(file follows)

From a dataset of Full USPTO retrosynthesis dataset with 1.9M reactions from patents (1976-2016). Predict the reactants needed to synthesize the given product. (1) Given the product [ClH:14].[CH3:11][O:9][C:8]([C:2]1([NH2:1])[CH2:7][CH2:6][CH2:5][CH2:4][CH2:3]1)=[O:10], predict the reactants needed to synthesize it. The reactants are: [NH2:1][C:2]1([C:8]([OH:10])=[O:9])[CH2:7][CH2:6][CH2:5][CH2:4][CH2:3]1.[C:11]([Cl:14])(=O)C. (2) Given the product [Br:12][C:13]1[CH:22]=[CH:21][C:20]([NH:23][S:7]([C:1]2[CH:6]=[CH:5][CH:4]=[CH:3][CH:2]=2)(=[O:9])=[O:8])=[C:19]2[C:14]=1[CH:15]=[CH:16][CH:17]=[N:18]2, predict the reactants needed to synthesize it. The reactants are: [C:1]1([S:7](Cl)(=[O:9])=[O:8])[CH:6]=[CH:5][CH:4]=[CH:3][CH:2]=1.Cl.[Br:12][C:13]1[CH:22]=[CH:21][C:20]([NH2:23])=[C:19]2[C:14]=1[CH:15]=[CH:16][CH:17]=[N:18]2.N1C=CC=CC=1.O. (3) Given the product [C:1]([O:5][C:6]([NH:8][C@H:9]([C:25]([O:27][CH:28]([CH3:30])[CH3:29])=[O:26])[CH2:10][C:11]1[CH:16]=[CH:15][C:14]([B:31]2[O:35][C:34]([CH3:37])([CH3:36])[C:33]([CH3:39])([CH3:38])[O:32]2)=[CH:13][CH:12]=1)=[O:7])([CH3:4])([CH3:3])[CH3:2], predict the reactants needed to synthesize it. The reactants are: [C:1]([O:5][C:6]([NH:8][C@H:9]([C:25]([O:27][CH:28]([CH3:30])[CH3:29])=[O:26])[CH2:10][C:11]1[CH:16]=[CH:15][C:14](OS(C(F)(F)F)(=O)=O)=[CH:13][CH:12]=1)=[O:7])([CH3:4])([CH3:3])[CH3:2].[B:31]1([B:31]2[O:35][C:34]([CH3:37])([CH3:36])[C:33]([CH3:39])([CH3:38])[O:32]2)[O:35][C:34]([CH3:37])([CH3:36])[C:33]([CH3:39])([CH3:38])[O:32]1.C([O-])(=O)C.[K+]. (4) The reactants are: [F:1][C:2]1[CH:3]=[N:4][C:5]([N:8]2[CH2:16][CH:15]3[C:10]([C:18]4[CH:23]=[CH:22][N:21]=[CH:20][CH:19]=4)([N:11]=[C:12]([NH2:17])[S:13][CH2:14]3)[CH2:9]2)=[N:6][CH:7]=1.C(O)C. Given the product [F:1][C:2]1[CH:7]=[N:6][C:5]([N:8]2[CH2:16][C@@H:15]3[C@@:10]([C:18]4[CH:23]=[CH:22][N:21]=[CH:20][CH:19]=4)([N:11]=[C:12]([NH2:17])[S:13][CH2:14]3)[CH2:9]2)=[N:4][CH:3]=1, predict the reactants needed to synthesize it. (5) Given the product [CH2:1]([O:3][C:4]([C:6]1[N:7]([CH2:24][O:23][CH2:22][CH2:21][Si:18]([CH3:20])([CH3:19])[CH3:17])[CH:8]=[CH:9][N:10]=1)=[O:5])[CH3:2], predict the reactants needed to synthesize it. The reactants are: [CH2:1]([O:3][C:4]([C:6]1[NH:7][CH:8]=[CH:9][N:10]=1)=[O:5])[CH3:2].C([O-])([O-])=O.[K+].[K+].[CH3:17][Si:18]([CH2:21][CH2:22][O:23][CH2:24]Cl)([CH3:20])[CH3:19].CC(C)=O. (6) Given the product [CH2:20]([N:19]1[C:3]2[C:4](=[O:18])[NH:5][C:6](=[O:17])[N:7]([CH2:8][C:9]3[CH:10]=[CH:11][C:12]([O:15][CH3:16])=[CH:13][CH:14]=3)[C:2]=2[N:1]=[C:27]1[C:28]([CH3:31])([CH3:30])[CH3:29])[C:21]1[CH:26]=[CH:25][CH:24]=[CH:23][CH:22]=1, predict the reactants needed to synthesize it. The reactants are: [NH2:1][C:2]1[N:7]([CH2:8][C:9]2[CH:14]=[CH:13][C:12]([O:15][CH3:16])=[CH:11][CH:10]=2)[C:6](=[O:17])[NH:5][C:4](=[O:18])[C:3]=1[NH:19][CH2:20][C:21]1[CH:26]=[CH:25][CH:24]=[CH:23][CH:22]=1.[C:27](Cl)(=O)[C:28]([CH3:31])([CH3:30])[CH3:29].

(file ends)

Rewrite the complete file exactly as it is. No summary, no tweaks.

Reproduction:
From a dataset of Full USPTO retrosynthesis dataset with 1.9M reactions from patents (1976-2016). Predict the reactants needed to synthesize the given product. (1) Given the product [ClH:14].[CH3:11][O:9][C:8]([C:2]1([NH2:1])[CH2:7][CH2:6][CH2:5][CH2:4][CH2:3]1)=[O:10], predict the reactants needed to synthesize it. The reactants are: [NH2:1][C:2]1([C:8]([OH:10])=[O:9])[CH2:7][CH2:6][CH2:5][CH2:4][CH2:3]1.[C:11]([Cl:14])(=O)C. (2) Given the product [Br:12][C:13]1[CH:22]=[CH:21][C:20]([NH:23][S:7]([C:1]2[CH:6]=[CH:5][CH:4]=[CH:3][CH:2]=2)(=[O:9])=[O:8])=[C:19]2[C:14]=1[CH:15]=[CH:16][CH:17]=[N:18]2, predict the reactants needed to synthesize it. The reactants are: [C:1]1([S:7](Cl)(=[O:9])=[O:8])[CH:6]=[CH:5][CH:4]=[CH:3][CH:2]=1.Cl.[Br:12][C:13]1[CH:22]=[CH:21][C:20]([NH2:23])=[C:19]2[C:14]=1[CH:15]=[CH:16][CH:17]=[N:18]2.N1C=CC=CC=1.O. (3) Given the product [C:1]([O:5][C:6]([NH:8][C@H:9]([C:25]([O:27][CH:28]([CH3:30])[CH3:29])=[O:26])[CH2:10][C:11]1[CH:16]=[CH:15][C:14]([B:31]2[O:35][C:34]([CH3:37])([CH3:36])[C:33]([CH3:39])([CH3:38])[O:32]2)=[CH:13][CH:12]=1)=[O:7])([CH3:4])([CH3:3])[CH3:2], predict the reactants needed to synthesize it. The reactants are: [C:1]([O:5][C:6]([NH:8][C@H:9]([C:25]([O:27][CH:28]([CH3:30])[CH3:29])=[O:26])[CH2:10][C:11]1[CH:16]=[CH:15][C:14](OS(C(F)(F)F)(=O)=O)=[CH:13][CH:12]=1)=[O:7])([CH3:4])([CH3:3])[CH3:2].[B:31]1([B:31]2[O:35][C:34]([CH3:37])([CH3:36])[C:33]([CH3:39])([CH3:38])[O:32]2)[O:35][C:34]([CH3:37])([CH3:36])[C:33]([CH3:39])([CH3:38])[O:32]1.C([O-])(=O)C.[K+]. (4) The reactants are: [F:1][C:2]1[CH:3]=[N:4][C:5]([N:8]2[CH2:16][CH:15]3[C:10]([C:18]4[CH:23]=[CH:22][N:21]=[CH:20][CH:19]=4)([N:11]=[C:12]([NH2:17])[S:13][CH2:14]3)[CH2:9]2)=[N:6][CH:7]=1.C(O)C. Given the product [F:1][C:2]1[CH:7]=[N:6][C:5]([N:8]2[CH2:16][C@@H:15]3[C@@:10]([C:18]4[CH:23]=[CH:22][N:21]=[CH:20][CH:19]=4)([N:11]=[C:12]([NH2:17])[S:13][CH2:14]3)[CH2:9]2)=[N:4][CH:3]=1, predict the reactants needed to synthesize it. (5) Given the product [CH2:1]([O:3][C:4]([C:6]1[N:7]([CH2:24][O:23][CH2:22][CH2:21][Si:18]([CH3:20])([CH3:19])[CH3:17])[CH:8]=[CH:9][N:10]=1)=[O:5])[CH3:2], predict the reactants needed to synthesize it. The reactants are: [CH2:1]([O:3][C:4]([C:6]1[NH:7][CH:8]=[CH:9][N:10]=1)=[O:5])[CH3:2].C([O-])([O-])=O.[K+].[K+].[CH3:17][Si:18]([CH2:21][CH2:22][O:23][CH2:24]Cl)([CH3:20])[CH3:19].CC(C)=O. (6) Given the product [CH2:20]([N:19]1[C:3]2[C:4](=[O:18])[NH:5][C:6](=[O:17])[N:7]([CH2:8][C:9]3[CH:10]=[CH:11][C:12]([O:15][CH3:16])=[CH:13][CH:14]=3)[C:2]=2[N:1]=[C:27]1[C:28]([CH3:31])([CH3:30])[CH3:29])[C:21]1[CH:26]=[CH:25][CH:24]=[CH:23][CH:22]=1, predict the reactants needed to synthesize it. The reactants are: [NH2:1][C:2]1[N:7]([CH2:8][C:9]2[CH:14]=[CH:13][C:12]([O:15][CH3:16])=[CH:11][CH:10]=2)[C:6](=[O:17])[NH:5][C:4](=[O:18])[C:3]=1[NH:19][CH2:20][C:21]1[CH:26]=[CH:25][CH:24]=[CH:23][CH:22]=1.[C:27](Cl)(=O)[C:28]([CH3:31])([CH3:30])[CH3:29].